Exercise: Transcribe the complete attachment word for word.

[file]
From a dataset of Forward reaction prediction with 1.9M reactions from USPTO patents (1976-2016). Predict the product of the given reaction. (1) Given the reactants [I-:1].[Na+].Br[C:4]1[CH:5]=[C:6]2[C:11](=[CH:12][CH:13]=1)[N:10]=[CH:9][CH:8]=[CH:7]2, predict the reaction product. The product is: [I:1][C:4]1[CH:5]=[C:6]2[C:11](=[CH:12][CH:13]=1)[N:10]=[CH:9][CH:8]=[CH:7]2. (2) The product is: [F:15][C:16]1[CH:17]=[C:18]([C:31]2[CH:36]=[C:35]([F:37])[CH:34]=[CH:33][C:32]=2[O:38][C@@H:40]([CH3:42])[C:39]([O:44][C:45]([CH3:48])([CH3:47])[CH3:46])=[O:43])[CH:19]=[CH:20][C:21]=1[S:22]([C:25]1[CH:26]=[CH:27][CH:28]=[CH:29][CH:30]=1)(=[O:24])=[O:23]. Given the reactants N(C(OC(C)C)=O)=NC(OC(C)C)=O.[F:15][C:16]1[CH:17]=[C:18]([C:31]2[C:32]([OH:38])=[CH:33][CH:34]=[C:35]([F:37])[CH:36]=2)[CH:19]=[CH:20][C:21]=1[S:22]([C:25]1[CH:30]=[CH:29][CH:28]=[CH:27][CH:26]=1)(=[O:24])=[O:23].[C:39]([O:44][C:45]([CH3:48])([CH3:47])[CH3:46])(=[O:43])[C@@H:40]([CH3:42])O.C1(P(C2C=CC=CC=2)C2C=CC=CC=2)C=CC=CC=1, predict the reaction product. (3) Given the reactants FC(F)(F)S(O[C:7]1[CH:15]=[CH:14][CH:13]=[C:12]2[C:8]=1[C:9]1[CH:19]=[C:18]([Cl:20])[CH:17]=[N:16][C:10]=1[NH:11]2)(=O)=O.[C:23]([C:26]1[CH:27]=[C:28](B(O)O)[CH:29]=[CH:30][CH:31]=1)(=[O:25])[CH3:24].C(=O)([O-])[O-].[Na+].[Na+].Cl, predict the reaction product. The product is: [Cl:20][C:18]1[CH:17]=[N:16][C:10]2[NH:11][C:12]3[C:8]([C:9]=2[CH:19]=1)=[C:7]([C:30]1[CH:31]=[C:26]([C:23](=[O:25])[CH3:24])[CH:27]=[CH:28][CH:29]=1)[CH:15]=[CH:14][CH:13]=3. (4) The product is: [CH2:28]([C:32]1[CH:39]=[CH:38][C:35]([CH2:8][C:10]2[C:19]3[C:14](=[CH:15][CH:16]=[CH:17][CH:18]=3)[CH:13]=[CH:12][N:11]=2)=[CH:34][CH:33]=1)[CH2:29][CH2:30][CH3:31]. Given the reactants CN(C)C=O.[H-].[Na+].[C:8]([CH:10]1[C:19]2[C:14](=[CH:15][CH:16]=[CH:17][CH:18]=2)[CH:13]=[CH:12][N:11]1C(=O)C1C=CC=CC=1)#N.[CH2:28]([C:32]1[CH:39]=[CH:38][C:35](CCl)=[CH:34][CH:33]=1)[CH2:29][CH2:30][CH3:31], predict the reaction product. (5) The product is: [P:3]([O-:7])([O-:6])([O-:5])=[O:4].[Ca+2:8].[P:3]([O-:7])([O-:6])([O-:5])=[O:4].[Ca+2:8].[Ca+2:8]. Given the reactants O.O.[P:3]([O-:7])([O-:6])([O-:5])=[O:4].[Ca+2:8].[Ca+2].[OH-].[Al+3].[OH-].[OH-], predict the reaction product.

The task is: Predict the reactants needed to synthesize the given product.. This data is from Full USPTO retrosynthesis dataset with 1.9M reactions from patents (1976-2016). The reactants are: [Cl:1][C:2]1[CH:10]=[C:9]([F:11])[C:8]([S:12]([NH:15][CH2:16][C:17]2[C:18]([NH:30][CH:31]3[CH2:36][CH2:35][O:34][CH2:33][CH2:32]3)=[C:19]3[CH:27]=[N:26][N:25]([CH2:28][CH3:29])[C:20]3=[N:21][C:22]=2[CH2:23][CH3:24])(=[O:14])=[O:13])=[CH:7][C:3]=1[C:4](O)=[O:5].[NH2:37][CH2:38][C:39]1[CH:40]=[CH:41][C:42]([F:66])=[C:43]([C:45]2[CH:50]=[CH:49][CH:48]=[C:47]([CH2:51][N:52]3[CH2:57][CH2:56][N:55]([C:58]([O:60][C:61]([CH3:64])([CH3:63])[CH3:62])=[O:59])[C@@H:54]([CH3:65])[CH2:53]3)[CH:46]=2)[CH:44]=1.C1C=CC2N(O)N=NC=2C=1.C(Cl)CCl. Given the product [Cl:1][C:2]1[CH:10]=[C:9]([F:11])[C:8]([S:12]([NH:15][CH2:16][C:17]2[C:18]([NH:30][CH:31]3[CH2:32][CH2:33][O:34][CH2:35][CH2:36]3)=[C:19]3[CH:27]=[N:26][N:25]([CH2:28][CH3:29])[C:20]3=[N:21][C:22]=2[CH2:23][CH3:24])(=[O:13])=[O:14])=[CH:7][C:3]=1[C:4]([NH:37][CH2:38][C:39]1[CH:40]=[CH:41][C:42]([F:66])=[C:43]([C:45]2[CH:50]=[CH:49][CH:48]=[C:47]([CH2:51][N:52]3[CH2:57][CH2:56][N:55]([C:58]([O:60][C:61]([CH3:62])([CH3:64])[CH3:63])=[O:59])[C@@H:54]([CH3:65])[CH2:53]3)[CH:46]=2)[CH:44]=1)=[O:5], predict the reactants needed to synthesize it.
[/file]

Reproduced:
From a dataset of Forward reaction prediction with 1.9M reactions from USPTO patents (1976-2016). Predict the product of the given reaction. (1) Given the reactants [I-:1].[Na+].Br[C:4]1[CH:5]=[C:6]2[C:11](=[CH:12][CH:13]=1)[N:10]=[CH:9][CH:8]=[CH:7]2, predict the reaction product. The product is: [I:1][C:4]1[CH:5]=[C:6]2[C:11](=[CH:12][CH:13]=1)[N:10]=[CH:9][CH:8]=[CH:7]2. (2) The product is: [F:15][C:16]1[CH:17]=[C:18]([C:31]2[CH:36]=[C:35]([F:37])[CH:34]=[CH:33][C:32]=2[O:38][C@@H:40]([CH3:42])[C:39]([O:44][C:45]([CH3:48])([CH3:47])[CH3:46])=[O:43])[CH:19]=[CH:20][C:21]=1[S:22]([C:25]1[CH:26]=[CH:27][CH:28]=[CH:29][CH:30]=1)(=[O:24])=[O:23]. Given the reactants N(C(OC(C)C)=O)=NC(OC(C)C)=O.[F:15][C:16]1[CH:17]=[C:18]([C:31]2[C:32]([OH:38])=[CH:33][CH:34]=[C:35]([F:37])[CH:36]=2)[CH:19]=[CH:20][C:21]=1[S:22]([C:25]1[CH:30]=[CH:29][CH:28]=[CH:27][CH:26]=1)(=[O:24])=[O:23].[C:39]([O:44][C:45]([CH3:48])([CH3:47])[CH3:46])(=[O:43])[C@@H:40]([CH3:42])O.C1(P(C2C=CC=CC=2)C2C=CC=CC=2)C=CC=CC=1, predict the reaction product. (3) Given the reactants FC(F)(F)S(O[C:7]1[CH:15]=[CH:14][CH:13]=[C:12]2[C:8]=1[C:9]1[CH:19]=[C:18]([Cl:20])[CH:17]=[N:16][C:10]=1[NH:11]2)(=O)=O.[C:23]([C:26]1[CH:27]=[C:28](B(O)O)[CH:29]=[CH:30][CH:31]=1)(=[O:25])[CH3:24].C(=O)([O-])[O-].[Na+].[Na+].Cl, predict the reaction product. The product is: [Cl:20][C:18]1[CH:17]=[N:16][C:10]2[NH:11][C:12]3[C:8]([C:9]=2[CH:19]=1)=[C:7]([C:30]1[CH:31]=[C:26]([C:23](=[O:25])[CH3:24])[CH:27]=[CH:28][CH:29]=1)[CH:15]=[CH:14][CH:13]=3. (4) The product is: [CH2:28]([C:32]1[CH:39]=[CH:38][C:35]([CH2:8][C:10]2[C:19]3[C:14](=[CH:15][CH:16]=[CH:17][CH:18]=3)[CH:13]=[CH:12][N:11]=2)=[CH:34][CH:33]=1)[CH2:29][CH2:30][CH3:31]. Given the reactants CN(C)C=O.[H-].[Na+].[C:8]([CH:10]1[C:19]2[C:14](=[CH:15][CH:16]=[CH:17][CH:18]=2)[CH:13]=[CH:12][N:11]1C(=O)C1C=CC=CC=1)#N.[CH2:28]([C:32]1[CH:39]=[CH:38][C:35](CCl)=[CH:34][CH:33]=1)[CH2:29][CH2:30][CH3:31], predict the reaction product. (5) The product is: [P:3]([O-:7])([O-:6])([O-:5])=[O:4].[Ca+2:8].[P:3]([O-:7])([O-:6])([O-:5])=[O:4].[Ca+2:8].[Ca+2:8]. Given the reactants O.O.[P:3]([O-:7])([O-:6])([O-:5])=[O:4].[Ca+2:8].[Ca+2].[OH-].[Al+3].[OH-].[OH-], predict the reaction product.

The task is: Predict the reactants needed to synthesize the given product.. This data is from Full USPTO retrosynthesis dataset with 1.9M reactions from patents (1976-2016). The reactants are: [Cl:1][C:2]1[CH:10]=[C:9]([F:11])[C:8]([S:12]([NH:15][CH2:16][C:17]2[C:18]([NH:30][CH:31]3[CH2:36][CH2:35][O:34][CH2:33][CH2:32]3)=[C:19]3[CH:27]=[N:26][N:25]([CH2:28][CH3:29])[C:20]3=[N:21][C:22]=2[CH2:23][CH3:24])(=[O:14])=[O:13])=[CH:7][C:3]=1[C:4](O)=[O:5].[NH2:37][CH2:38][C:39]1[CH:40]=[CH:41][C:42]([F:66])=[C:43]([C:45]2[CH:50]=[CH:49][CH:48]=[C:47]([CH2:51][N:52]3[CH2:57][CH2:56][N:55]([C:58]([O:60][C:61]([CH3:64])([CH3:63])[CH3:62])=[O:59])[C@@H:54]([CH3:65])[CH2:53]3)[CH:46]=2)[CH:44]=1.C1C=CC2N(O)N=NC=2C=1.C(Cl)CCl. Given the product [Cl:1][C:2]1[CH:10]=[C:9]([F:11])[C:8]([S:12]([NH:15][CH2:16][C:17]2[C:18]([NH:30][CH:31]3[CH2:32][CH2:33][O:34][CH2:35][CH2:36]3)=[C:19]3[CH:27]=[N:26][N:25]([CH2:28][CH3:29])[C:20]3=[N:21][C:22]=2[CH2:23][CH3:24])(=[O:13])=[O:14])=[CH:7][C:3]=1[C:4]([NH:37][CH2:38][C:39]1[CH:40]=[CH:41][C:42]([F:66])=[C:43]([C:45]2[CH:50]=[CH:49][CH:48]=[C:47]([CH2:51][N:52]3[CH2:57][CH2:56][N:55]([C:58]([O:60][C:61]([CH3:62])([CH3:64])[CH3:63])=[O:59])[C@@H:54]([CH3:65])[CH2:53]3)[CH:46]=2)[CH:44]=1)=[O:5], predict the reactants needed to synthesize it.